War of the Rebellion: Serial 077 Page 0886 KY., SW. VA., TENN., MISS., ALA., AND N. GA. Chapter LI.

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passed Russellville, when the rear was attacked and men became panic-stricken. All efforts of myself and their officers to rally them was fruitless. They ran over everything. The enemy, who had not attacked vigorously at first, then charged and broke through our lines, capturing artillery and trains. Do not think we had 20 killed. I passed over the grounds in the enemy's rear. Did not see a dead Federal soldier; but, in horses, arms, and equipments, have lost heavily. Two hundred men will cover our loss. This command has heretofore fought gallantry. Had it not become panic-stricken could have easily repulsed the enemy and kept them back. I remained in our rear. Did not reach here until last night. Will reorganize command and await your orders; and, if you are willing to trust me, try them again. Had assistance been extended when asked for from the commander at Knoxville this disaster would not have occurred. But my men were allowed to starve while storehouses were full and a railroad running to Russellville.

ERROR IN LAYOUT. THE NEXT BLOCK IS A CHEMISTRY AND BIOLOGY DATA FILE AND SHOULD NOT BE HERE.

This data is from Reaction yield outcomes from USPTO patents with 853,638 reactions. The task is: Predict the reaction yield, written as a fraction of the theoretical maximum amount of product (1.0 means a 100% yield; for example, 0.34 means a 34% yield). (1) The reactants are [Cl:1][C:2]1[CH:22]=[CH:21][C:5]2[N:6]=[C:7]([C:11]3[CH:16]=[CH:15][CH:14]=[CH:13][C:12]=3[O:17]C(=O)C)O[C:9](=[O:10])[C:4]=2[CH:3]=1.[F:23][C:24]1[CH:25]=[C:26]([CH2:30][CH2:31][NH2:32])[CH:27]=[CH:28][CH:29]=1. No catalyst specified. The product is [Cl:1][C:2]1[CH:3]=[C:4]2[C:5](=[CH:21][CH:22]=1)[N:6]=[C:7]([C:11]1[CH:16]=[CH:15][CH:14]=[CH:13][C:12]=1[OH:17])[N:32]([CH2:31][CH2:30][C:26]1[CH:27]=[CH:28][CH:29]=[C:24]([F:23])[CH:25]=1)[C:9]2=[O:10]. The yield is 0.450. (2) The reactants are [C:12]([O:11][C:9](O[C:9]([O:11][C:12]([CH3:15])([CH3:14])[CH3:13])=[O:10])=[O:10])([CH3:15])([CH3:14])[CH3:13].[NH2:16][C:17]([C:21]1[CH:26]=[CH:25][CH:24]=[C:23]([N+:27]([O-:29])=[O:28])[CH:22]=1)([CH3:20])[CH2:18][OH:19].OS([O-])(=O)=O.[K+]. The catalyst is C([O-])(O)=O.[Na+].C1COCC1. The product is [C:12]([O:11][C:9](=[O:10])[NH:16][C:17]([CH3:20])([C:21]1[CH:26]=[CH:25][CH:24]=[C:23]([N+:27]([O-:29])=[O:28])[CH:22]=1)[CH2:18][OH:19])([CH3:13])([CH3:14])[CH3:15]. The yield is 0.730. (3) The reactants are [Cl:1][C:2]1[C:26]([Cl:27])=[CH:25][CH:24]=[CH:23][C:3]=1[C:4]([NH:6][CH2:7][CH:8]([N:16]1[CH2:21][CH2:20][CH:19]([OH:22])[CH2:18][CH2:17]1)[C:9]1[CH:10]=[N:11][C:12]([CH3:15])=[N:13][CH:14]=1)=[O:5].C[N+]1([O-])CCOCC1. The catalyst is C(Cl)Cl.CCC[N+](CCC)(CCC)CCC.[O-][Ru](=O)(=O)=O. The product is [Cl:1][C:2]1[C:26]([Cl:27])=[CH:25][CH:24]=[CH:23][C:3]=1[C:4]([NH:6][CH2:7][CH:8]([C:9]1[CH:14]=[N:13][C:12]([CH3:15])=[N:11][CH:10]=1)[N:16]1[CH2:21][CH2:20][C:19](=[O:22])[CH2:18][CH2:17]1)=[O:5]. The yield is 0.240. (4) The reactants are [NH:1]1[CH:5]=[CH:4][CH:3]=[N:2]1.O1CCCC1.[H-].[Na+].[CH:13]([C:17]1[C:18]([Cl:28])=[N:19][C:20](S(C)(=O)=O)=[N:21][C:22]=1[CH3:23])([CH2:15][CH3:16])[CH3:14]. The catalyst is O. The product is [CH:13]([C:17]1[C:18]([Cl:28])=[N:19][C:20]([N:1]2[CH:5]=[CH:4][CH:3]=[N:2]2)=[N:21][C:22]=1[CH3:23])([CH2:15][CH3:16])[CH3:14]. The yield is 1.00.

General Ammen reported he had sent re-enforcements to Gillem, and that they were in the fight at Morristown. I attribute disaster to want of co-operation, and in Gillem not considering himself subject to General Ammen's orders, Gillem's command being the Governor's Guard. General Hatch reports to-day that the movement of the enemy yesterday on the Waynesborough road was but a reconnaissance in force. Prisoner he captured confirms report, previously forwarded, that only one corps is yet across the Tennessee.



Major-General HALLECK,

Chief of Staff.

Numbers 2. Reports of Brigadier General Jacob Ammen, U. S. Army.

KNOXVILLE, November 14, 1864.

General Gillem was routed last night near Morristown, his cavalry running over the infantry I sent to support him, which, I fear, is captured. Breckinridge is said to be in command of 2,000 to 8. 000 -not reliable.


Brigadier-General of Volunteers.

Major-General STONEMAN.

KNOXVILLE, November 16, 1864.

Squads of the enemy's cavalry are passing round this place, possibly with the intention of cutting our communication. It is reported that the enemy are 5,000 strong. Should they cut our communications, would be glad to your assistance.


Brigadier-General of Volunteers.